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3M Radial disk broken from hub


#1

I’m wondering if any of you have experienced this issue with 3m
Radial disks:

I work at a non-profit school in NH
http://www.ganoksin.com/gnkurl/1qf

We were pleased to save up enough money to buy a kit from Rio Grande
for 3m Bristle Disks

http://www.ganoksin.com/gnkurl/1qe

We have not had them long, perhaps a couple of months and they have
had very little use (since receipt of the disks we’ve run one class
per week with few students that might use the disks). Students must
check with an instructor before using them, and they are marked
regarding how to load them on the polishing wheel. The blue disk has
broken. The center hub is separated from the bristle disks - you can
hold the center hub still and rotate the bristle disks, rendering it
useless on the polishing wheel.

Our metal coordinator contacted Rio and the first question they
asked was if the disk was loaded on the polishing wheel backwards.
Since our coordinator isn’t in the classroom all the time, she said
she wasn’t sure, but knows that care is taken and that they are
marked. I’m pretty sure they were never loaded backwards. Rio told
her that they can’t be replaced and she’d need to buy a new disk.
This seems unreasonable to me - it seems to be a defect with the
wheel and I’m hesitant to have students use the others in the kit.

We are considering gluing the blue wheel, but not sure that will
work. Have others had this issue? Does anyone have suggestions
regarding how to save this disk? We’d love to continue to use these
types of disks, the students like the lack of compounds required, but
our school can’t really afford to replace them if they break so
easily.

Jean Matray
Littleton Studio School


#2

I was told the faster you used them the quicker they broke ~ I use
mine on a cheap slow pendant drill and they last forever.

I didn’t even know they broke if on backwards I just load and go :wink:

Jo
gemheaven jewellery


#3

Hi Jean,

Yeah, I had one of the big 6" bristle wheels come unstuck from its
hub on me too. It most emphatically wasn’t loaded backwards, or even
used all that much before it blew.

I still have it, and have been meaning to find a way to glue the hub
back together so that I can go on using it. I’m thinking that if I
put a little disk of leather on the outboard side of the bristle
stack, between the stack and the hub flange, and then compress the
hub in a vise, and glue it back together with cyanoacrylate, (super
glue) it should hold together well enough. (I’m adding the leather to
get a little bit of extra thickness inside the flange, to give a
friction grip against the bristle stack. The stack was bonded to the
hub somehow originally. (not very well, apparently.)

Hasn’t been a high priority issue, frankly. I can still use it
(gently) by putting the whole thing back together and mounting it on
the buffer. So long as I don’t bear down too hard, the bristles
don’t slip. Since those things work best when used lightly, it works
out OK.

At least with the big ones, that use the white taper-to-straight
adaptor, there’s no risk of the thing coming apart at speed, the
bristles just slip.

FWIW,
Brian


#4

I learned the hard way (even though I already knew this) that high
speed generates enough heat to ruin any drill/abrasive rotary
device. Now I use my flex shaft with a foot rheostat and go slow. But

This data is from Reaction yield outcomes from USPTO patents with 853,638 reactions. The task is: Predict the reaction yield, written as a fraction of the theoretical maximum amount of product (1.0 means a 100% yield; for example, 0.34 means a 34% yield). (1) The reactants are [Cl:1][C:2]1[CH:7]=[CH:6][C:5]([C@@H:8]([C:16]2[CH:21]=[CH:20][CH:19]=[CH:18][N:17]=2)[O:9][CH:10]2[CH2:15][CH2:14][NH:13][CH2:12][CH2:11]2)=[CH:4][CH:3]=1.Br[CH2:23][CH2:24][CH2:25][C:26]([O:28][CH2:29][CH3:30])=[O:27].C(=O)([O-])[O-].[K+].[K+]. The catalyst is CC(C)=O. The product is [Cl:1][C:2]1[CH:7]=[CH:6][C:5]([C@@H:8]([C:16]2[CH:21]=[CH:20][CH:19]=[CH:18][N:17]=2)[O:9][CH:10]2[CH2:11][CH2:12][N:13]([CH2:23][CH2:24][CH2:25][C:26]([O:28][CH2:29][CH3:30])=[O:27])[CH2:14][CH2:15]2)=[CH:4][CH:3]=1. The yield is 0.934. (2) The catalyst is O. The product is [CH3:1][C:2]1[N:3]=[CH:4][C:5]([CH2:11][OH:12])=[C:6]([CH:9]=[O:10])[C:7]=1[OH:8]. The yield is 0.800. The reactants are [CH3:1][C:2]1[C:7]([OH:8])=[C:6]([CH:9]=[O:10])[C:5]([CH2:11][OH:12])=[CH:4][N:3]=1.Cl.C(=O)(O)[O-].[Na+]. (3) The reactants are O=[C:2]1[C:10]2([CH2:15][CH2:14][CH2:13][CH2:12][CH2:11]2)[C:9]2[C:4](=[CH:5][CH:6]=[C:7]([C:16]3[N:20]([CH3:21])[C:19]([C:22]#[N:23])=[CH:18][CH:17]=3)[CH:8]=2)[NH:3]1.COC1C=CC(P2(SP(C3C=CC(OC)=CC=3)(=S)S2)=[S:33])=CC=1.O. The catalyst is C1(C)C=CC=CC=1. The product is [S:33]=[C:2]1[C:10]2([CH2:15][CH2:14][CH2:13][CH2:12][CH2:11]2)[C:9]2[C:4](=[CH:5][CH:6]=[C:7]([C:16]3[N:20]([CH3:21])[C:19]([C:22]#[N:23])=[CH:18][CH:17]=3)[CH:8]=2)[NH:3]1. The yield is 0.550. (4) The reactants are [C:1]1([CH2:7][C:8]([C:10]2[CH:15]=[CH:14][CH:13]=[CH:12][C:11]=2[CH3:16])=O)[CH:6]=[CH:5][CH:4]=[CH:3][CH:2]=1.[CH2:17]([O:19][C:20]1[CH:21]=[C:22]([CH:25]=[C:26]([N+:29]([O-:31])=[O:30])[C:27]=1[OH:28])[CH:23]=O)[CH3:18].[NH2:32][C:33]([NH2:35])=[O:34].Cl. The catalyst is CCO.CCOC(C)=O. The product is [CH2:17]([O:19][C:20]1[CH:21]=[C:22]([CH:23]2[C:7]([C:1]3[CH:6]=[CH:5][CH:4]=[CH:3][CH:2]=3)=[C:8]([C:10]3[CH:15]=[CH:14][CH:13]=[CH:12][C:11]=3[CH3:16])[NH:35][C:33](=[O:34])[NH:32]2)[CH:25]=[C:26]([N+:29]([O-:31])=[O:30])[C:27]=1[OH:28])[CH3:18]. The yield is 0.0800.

then for me, what I have is time to do the job as well as I can.

John
http://rasmussengems.ganoksin.com/blogs/


#5

I have the big ones that slip. I wonder if a leather washer might
hold them better. What do you think? The smaller 4 inch ‘build your
own’ style work flawlessly.


#6

Hey there,

We’re talking about two different types of radial bristle discs here
I think: small ones for pendant drills/flexible shaft machines; and
large ones for buffing/polishing machines. All rbd’s need to be run
high speed with very little pressure on the ‘bristles’. It’s the tips
of the bristles that do the work and pressing hard only compresses
them. They must also be mounted correctly so that the individual
bristles don’t tear off during use. It’s hard to describe in words,
but the curve of the bristles must follow the direction that the tool
spins at, so that the bristles ‘brush’ against the work, as opposed
to ‘stabbing’ at the work.

If, in fact, you have mounted the bristle discs correctly and used
them at the high speed with little pressure on the bristles, and used
for a very brief amount of time, it’s time to call the supplier and
explain your problem. Many suppliers in our field are good about
customer service and don’t want to sell tools and equipment that
break down before an appropriate amount of use (radial bristle discs
do wear down eventually).

Hope this is useful,
Linda Kaye-Moses


#7

I have used these for several years and really love them. I use the
larger ones on the buffing wheel and the smaller ones occasionally on
the flex shaft. I bought them after the demo at SNAG back when 3M
used to do great demos there. The 6 inch ones that have black hubs
that unscrew are the ones that slip even with light pressure. I have
just quit using those due to the fact that I use the smaller ones on
the bufffer. I have checked the Rio site and I do not even find the 6
inch ones that unscrew, perhaps 3M does not even make those anymore.
I bought a kit at SNAG and am still using the same ones that I bought
3 years ago. The question is about the others that are not supposed
to come apart so I think you could get those replaced. The brushes
are the best thing I have ever used. I had severe allergic reaction
to polishing compounds and started using these brushes the day I
received them and have always been happy with them.

Susan